Mari Maurstad is a Norwegian actress known for her work on stage and screen. Although based in Norway, Zulufadder is always on her mind and in her heart. She visits the project regularly and is involved in all the important decision-making, assisted by a board of trustees.
Additionally, Mari continues to fund raise successfully by promoting the work of Zulufadder in her private and professional life.
Mari tells her story
This is the story of Zulufadder founder, Mari Maurstad and her chance encounter with Aurelia Mhlongo that changed her life forever.
“I can’t find the correct words. Intrigued, fascinated, amazed, excited, committed, involved. This is what happens when your life takes a turn you hadn’t planned for. You get a real “AHA” moment.
I thought I would experience South Africa as a tourist and fill my camera with pictures of the beach and animals. Then I met Aurelia, a retired nurse with a big heart, who made soup for 350 children along with a handful of local volunteers every Saturday. There and then I decided to do something, and I got tour operator Ragnhild Button involved. If Aurelia could do it with her NOK 350 a month pension, so could we.
In February 2005 we created Zulufadder, a private sponsor organisation, with my friends and acquaintances. In the beginning, Ragnhild travelled from Durban to Eshowe to take pictures and speak to the children. She wrote about their stories and sent the information to me, which I then shared with sponsors.
Today, Zulufadder has grown much, much bigger, with its own office in Eshowe. We have sponsors from around the world. It is absolutely fantastic!
If I hadn’t met Aurelia, I would never have known that the secret to happiness, is helping others. Through her, I finally understood the prayer of Saint Francis of Assisi which teaches that, “it is by giving that we receive.”
The work that we do brings me joy, and I know that it will give immense pleasure to anyone who wants to change a child’s life for the better.
Love from Mari
Silvia has been involved with Zulufadder from the beginning. In August 2006 she travelled with Mari and two other volunteers to Eshowe to set up the project. She decided to remain and is currently the organisation’s Project Manager.
Her function is to oversee the day to day operations of Zulufadder as well as communications with sponsors, project implementation and new initiatives. Silvia ensures that all information relating to the children and families we support is updated and made available to sponsors, subject to applicable privacy laws. Silvia is also a board member of Gratton School.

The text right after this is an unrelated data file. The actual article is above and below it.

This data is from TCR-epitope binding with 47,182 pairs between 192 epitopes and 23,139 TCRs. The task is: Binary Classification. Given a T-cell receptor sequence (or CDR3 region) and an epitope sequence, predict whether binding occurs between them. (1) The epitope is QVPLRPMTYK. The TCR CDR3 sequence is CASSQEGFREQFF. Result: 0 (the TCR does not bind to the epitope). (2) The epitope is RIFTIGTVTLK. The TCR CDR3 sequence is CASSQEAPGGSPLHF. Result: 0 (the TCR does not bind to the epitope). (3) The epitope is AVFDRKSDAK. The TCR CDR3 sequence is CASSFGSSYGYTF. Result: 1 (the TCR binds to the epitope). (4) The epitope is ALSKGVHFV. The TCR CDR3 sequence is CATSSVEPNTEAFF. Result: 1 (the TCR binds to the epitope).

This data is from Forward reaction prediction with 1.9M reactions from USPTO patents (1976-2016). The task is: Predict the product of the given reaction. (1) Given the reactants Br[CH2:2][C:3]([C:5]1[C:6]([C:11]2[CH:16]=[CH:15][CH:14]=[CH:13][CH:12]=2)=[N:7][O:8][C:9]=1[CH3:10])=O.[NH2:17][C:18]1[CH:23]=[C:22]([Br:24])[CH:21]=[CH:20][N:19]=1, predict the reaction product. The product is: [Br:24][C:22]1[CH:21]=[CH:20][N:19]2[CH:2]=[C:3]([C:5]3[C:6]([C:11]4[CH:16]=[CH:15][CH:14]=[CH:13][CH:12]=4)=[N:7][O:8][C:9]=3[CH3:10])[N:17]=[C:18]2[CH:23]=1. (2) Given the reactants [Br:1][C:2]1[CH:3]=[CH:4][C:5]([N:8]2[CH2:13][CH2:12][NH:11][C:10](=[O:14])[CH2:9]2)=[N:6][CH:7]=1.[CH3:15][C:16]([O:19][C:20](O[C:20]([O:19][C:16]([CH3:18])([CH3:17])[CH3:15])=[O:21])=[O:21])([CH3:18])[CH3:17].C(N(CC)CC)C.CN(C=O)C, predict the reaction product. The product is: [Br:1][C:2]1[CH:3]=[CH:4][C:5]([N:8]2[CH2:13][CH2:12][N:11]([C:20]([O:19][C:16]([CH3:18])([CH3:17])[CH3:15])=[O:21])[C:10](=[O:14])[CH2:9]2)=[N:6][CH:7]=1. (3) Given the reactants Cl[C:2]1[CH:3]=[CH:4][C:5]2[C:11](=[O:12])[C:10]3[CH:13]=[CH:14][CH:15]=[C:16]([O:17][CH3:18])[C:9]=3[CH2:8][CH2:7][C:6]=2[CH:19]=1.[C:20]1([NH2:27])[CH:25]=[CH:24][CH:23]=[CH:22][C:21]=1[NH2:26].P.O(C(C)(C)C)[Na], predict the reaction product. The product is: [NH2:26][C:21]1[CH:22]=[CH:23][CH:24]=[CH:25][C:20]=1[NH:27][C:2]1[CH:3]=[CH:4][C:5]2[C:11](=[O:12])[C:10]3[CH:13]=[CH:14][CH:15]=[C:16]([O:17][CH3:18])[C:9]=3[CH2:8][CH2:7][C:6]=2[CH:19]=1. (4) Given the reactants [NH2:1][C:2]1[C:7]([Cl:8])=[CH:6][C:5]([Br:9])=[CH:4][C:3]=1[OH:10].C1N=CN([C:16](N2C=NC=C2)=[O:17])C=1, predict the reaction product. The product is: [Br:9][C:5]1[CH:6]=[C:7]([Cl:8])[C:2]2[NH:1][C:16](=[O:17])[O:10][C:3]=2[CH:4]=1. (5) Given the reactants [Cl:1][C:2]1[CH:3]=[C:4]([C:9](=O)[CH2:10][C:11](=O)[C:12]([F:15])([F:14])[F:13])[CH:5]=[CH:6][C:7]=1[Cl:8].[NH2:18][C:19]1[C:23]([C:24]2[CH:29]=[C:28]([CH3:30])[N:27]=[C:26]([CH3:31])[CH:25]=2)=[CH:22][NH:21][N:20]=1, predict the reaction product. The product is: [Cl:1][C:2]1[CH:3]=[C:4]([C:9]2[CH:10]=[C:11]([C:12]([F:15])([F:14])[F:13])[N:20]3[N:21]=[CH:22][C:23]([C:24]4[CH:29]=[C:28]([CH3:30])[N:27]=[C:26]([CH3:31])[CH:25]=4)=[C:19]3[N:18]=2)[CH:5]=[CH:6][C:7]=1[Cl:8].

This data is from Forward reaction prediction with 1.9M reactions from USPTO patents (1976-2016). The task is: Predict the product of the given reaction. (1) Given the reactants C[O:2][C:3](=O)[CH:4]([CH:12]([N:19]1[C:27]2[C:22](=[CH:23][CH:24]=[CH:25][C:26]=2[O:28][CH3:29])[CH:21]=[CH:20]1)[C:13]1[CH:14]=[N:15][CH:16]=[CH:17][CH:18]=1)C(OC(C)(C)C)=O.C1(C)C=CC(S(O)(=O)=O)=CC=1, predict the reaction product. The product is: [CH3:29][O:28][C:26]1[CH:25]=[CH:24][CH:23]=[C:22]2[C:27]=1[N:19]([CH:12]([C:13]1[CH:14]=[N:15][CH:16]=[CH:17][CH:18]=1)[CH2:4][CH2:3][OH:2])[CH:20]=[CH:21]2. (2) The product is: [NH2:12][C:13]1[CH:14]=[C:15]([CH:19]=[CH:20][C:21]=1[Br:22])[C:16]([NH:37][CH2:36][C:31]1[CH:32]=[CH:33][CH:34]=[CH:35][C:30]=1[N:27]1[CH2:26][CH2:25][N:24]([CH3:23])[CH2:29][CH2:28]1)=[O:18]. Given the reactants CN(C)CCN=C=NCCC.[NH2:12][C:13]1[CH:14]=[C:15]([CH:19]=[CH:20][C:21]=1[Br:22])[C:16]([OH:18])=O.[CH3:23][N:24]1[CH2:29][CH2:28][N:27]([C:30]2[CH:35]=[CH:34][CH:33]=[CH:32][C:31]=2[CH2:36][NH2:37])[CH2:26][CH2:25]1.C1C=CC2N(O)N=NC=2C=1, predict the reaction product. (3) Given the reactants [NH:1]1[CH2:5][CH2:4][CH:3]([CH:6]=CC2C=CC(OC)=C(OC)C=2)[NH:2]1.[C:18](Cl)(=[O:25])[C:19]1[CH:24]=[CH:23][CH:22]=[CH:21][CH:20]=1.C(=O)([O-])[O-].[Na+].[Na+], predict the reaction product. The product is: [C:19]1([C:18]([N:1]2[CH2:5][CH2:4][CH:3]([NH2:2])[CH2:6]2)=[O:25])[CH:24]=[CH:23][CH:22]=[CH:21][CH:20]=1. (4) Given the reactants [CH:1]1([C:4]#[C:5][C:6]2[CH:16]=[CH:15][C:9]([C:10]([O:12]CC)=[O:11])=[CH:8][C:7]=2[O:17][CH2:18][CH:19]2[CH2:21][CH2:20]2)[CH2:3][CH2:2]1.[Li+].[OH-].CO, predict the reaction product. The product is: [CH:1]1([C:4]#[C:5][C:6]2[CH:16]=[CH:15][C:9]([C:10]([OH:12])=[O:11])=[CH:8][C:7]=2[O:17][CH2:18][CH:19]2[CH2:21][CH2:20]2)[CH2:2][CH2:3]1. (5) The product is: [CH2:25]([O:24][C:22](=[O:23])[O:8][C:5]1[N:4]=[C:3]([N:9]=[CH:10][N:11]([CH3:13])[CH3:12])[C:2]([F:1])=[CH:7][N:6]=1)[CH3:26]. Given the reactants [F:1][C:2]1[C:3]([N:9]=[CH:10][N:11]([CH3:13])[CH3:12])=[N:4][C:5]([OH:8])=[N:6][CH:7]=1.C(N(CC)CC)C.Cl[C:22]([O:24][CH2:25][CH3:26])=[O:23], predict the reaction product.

Nick is a retired professional accountant and is married to Silvia. He is a member of the Rotary Club of Eshowe and is a former district governor of his Rotary district. Nick serves as General Manager of the Zulufadder Children’s Trust.
Through the Rotary Club of Eshowe, he has helped to raise money for Zulufadder, in partnership with Rotary clubs in many parts of the world. Together, they have built day centres, school toilets and provided vehicles, books, food and educational supplies for the Zulufadder children.
Chairman of the Board
Reverend Mandla Zulu is a son of the Mhlatuzana district, a rural area situated close to the Zulufadder headquarters in Eshowe.
Mandla has spent a lifetime in service to his community and, for many years, served as private secretary to several Anglican Bishops in Zululand.
Since 2005 Mandla has served as chairman of Zulufadder – South Africa and has made an impressive contribution to the success and development of the project.
With his compassionate approach and deep understanding of Zulu tradition and culture Mandla is an influential figure in the operations of the organisation.
The late Aurelia Mhlongo’s story
In November 1998, Aurelia Mhlongo, a retired nurse, established a vegetable seedling nursery in her home of Eshowe, Umlalazi Reserve.
“People supported my project by buying my seedlings. Frequently they sent children to buy them. Many of these children looked undernourished, miserable and untidy, with dirty clothes and no smiles on their faces. So, I attended to them.
As I grew to know them, and they became comfortable with me, they told me about going hungry for days, living alone in child-headed families or with their grandmothers. I reported my findings to the local Nkosi (Chief) Mrs. Lily Mpungose. I appealed to her to allow me to feed these kids soup once a month. She gave me permission to do so, on a Saturday at the local hall.
Eventually, I was joined by ladies from our local town who were members of the Roman Catholic, Anglican and Methodist churches. While I was working with them, we decided to feed weekly. This activity continued until December 2004. One day, Rev. Hiram from the Presbyterian church came with Mari Maurstad and some Norwegian tourists. They donated R400 and promised to come back to help me. I did not believe them, as I had heard it too many times before. I was wrong. In March 2005, her friend Rung Button from Durban came back to help me care for the poor children and their families.
Life for these children has changed tremendously. They are full of life, all smiles, well-fed and friendly. I bless these ladies who brought magic to the poor kids of Eshowe, South Africa.
Mari is a God-sent angel from the heavens. So is the community of Norway. They are helping to feed and provide care for almost 1000 children in Umlalazi, as well as kids in Simunye, Mandawe, Dinuzulu, Esiqwaqweni and Mhlatuzana.
Bless the donors, dear God.”